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Tribeca Takes: Bette Gordon on Handsome Harry

Amy Taubin talks with indie film pioneer Bette Gordon about her authentic Tribeca history and her latest film, which premiered at TFF 2009 and opens April 16.

Jamey Sheridan in Handsome Harry


Bette Gordon's Handsome Harry, which premiered in 2009 at the Tribeca Film Festival, opens at the IFC Center and in Los Angeles on April 16. At first glance, it seems at the opposite end of the spectrum from her debut feature, Variety (1983), the feminist neo-Noir that branded Gordon as the bad girl pioneer of American independent filmmaking. But Handsome Harry, a road movie about a 50-year-old man (Jamey Sheridan, wonderfully reserved and vulnerable) attempting to find out the truth about an ugly incident in his past that left one of his former Navy buddies disabled for life, shows that Gordon is as fascinated as ever with genre filmmaking and just as empathic to the sexual confusions of her male characters as she was to those of her female characters in Variety. Each of the five actors playing supporting roles (Steve Buscemi, Aidan Quinn, John Savage, Campbell Scott, and Titus Welliver) has roughly ten minutes of screen time to create a distinct version of what it is to be a man, and they are all memorable, as is Karen Young as a tough-talking waitress who's wild about Harry and can't understand his indifference to her.


A resident of Tribeca for roughly 30 years, Gordon is a tenured professor who teaches directing in the film department of Columbia University, where her daughter Lili is a sophomore and one of her colleagues is Nicholas T. Proferes, who wrote the script for Handsome Harry.


Bette Gordon circa Handsome Harry


Amy Taubin: Why did you want to make a movie about middle-aged men?

Bette Gordon: I wanted to examine male friendship, betrayal, and forgiveness, mainly because they seem so different from women's relationships. I was drawn to the male characters in the story because of their rawness, possessing a male energy reminiscent of actors I grew up watching and loving—Lee Marvin, Ben Gazzara, Steve McQueen: men who didn't say much, but exuded a physicality and deep internal life. The film is about masculinity or the image of masculinity and how it changed from the end of the Vietnam War, when Harry and his buddies met each other, to the present day of the story. All the characters are trapped by that image, but also by the failure, or the perception of failure, at the end of the Vietnam War. American culture's traditional notion of masculinity changed then too: the history of conquest and dominance became displaced. Because of the shift in values, Harry is finally able to acknowledge [a self-truth], but he is unable to act on it, based on his inability to forgive himself.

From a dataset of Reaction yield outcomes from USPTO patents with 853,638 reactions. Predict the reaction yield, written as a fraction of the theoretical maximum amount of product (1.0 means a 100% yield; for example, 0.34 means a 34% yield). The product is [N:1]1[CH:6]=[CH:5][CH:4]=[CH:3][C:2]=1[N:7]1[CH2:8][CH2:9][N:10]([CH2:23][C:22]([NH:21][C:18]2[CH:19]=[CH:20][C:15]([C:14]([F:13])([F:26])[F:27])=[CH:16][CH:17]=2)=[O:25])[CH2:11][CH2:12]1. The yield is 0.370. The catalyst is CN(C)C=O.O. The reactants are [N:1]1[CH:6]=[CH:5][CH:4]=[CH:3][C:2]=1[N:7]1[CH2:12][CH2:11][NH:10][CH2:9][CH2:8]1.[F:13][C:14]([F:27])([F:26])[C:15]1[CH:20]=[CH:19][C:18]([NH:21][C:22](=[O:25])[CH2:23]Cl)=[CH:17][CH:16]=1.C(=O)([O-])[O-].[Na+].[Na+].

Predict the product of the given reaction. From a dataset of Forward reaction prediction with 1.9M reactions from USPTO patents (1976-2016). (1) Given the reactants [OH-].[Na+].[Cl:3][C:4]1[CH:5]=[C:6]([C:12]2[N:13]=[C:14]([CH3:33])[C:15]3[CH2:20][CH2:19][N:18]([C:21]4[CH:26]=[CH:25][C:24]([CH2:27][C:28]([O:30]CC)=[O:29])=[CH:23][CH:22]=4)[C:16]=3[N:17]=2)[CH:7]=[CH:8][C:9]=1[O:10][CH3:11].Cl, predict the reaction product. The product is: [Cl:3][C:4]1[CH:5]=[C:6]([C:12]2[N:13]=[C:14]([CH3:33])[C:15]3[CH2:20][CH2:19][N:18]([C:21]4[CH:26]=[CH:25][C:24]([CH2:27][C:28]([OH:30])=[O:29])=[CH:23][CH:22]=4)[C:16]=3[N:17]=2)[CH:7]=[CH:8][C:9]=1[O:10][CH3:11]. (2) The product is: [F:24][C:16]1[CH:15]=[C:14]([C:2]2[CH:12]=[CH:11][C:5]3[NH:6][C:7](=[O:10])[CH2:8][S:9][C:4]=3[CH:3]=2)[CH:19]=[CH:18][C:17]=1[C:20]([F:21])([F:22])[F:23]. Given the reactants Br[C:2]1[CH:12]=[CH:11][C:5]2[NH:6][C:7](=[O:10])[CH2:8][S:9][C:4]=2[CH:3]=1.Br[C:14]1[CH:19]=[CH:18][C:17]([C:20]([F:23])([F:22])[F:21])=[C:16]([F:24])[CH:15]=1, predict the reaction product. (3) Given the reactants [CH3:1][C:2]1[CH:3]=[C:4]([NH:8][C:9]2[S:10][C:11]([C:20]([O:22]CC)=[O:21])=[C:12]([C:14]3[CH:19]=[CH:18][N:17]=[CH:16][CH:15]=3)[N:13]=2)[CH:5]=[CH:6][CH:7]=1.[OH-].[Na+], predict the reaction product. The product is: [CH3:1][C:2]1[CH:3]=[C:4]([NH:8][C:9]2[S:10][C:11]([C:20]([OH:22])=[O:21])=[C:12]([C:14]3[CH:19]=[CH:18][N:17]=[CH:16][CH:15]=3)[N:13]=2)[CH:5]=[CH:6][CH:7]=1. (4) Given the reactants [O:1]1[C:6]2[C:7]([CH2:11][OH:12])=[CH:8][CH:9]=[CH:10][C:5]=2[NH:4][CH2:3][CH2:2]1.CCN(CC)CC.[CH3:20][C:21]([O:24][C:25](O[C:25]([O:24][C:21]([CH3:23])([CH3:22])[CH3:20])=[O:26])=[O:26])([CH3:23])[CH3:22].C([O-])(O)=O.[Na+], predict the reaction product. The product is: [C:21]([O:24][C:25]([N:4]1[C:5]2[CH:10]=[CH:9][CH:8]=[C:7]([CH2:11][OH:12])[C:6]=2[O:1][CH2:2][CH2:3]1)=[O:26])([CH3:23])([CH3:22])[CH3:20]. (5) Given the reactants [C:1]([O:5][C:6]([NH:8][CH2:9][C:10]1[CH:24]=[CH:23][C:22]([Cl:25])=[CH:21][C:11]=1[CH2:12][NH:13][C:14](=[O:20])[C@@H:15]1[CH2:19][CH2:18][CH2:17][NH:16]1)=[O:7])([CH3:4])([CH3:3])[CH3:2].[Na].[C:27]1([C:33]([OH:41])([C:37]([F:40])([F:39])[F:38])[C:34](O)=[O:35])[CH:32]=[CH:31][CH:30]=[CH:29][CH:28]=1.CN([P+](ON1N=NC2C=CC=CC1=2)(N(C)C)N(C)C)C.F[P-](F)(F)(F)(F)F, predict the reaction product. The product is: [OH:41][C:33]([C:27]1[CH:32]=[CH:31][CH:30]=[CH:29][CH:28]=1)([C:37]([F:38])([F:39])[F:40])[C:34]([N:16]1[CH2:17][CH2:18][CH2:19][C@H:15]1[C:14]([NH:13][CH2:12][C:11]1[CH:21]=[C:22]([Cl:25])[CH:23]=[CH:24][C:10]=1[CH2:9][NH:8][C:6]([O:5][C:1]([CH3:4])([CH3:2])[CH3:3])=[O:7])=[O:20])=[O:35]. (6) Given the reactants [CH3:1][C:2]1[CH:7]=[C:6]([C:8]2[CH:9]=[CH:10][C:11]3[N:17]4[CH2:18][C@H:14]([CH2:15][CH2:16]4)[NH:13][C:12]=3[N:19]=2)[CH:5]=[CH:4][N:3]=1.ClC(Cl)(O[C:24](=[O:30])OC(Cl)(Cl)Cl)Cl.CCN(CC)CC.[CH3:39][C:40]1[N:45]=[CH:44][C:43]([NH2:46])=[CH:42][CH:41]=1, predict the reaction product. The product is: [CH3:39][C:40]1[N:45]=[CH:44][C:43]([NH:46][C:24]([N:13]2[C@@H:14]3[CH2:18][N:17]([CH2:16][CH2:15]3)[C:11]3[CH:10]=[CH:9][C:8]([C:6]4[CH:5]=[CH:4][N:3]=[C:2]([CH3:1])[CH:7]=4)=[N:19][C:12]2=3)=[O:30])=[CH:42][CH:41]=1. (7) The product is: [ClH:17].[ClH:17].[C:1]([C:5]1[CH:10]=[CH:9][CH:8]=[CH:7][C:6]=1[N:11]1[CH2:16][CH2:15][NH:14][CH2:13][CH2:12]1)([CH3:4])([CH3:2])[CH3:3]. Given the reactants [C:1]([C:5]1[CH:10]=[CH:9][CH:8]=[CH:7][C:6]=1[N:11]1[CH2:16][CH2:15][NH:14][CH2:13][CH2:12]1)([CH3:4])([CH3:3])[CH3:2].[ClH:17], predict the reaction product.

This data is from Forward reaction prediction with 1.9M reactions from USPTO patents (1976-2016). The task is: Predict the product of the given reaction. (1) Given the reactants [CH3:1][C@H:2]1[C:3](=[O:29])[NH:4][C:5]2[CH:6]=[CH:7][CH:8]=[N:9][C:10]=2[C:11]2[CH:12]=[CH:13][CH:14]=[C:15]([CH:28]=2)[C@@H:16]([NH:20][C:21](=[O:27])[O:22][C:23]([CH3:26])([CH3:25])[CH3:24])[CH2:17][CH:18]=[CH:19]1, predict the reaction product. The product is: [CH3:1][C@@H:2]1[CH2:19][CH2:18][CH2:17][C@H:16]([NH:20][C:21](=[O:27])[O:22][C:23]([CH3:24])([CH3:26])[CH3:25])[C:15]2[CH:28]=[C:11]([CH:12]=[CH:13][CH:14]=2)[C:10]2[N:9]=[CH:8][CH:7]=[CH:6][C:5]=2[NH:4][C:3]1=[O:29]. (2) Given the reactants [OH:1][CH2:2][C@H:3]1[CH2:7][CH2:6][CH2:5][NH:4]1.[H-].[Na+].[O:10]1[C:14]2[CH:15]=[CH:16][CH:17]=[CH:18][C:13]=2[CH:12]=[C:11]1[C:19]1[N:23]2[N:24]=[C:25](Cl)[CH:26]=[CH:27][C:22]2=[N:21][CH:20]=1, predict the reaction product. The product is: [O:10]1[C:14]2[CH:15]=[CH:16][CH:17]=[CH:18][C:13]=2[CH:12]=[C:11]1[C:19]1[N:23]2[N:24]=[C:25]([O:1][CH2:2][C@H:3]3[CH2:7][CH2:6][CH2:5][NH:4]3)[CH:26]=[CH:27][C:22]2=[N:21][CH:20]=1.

I have always been interested in the secret language of men, especially the handshake (when women shake hands, there's not the same kind of acknowledgement or sharing of a language), the pat on the back, the bear hug, the unspoken bond of trust between men—in short, the world of men, money, and power. My interest in this story, in Harry's story, comes out of my fascination with the codes of male behavior.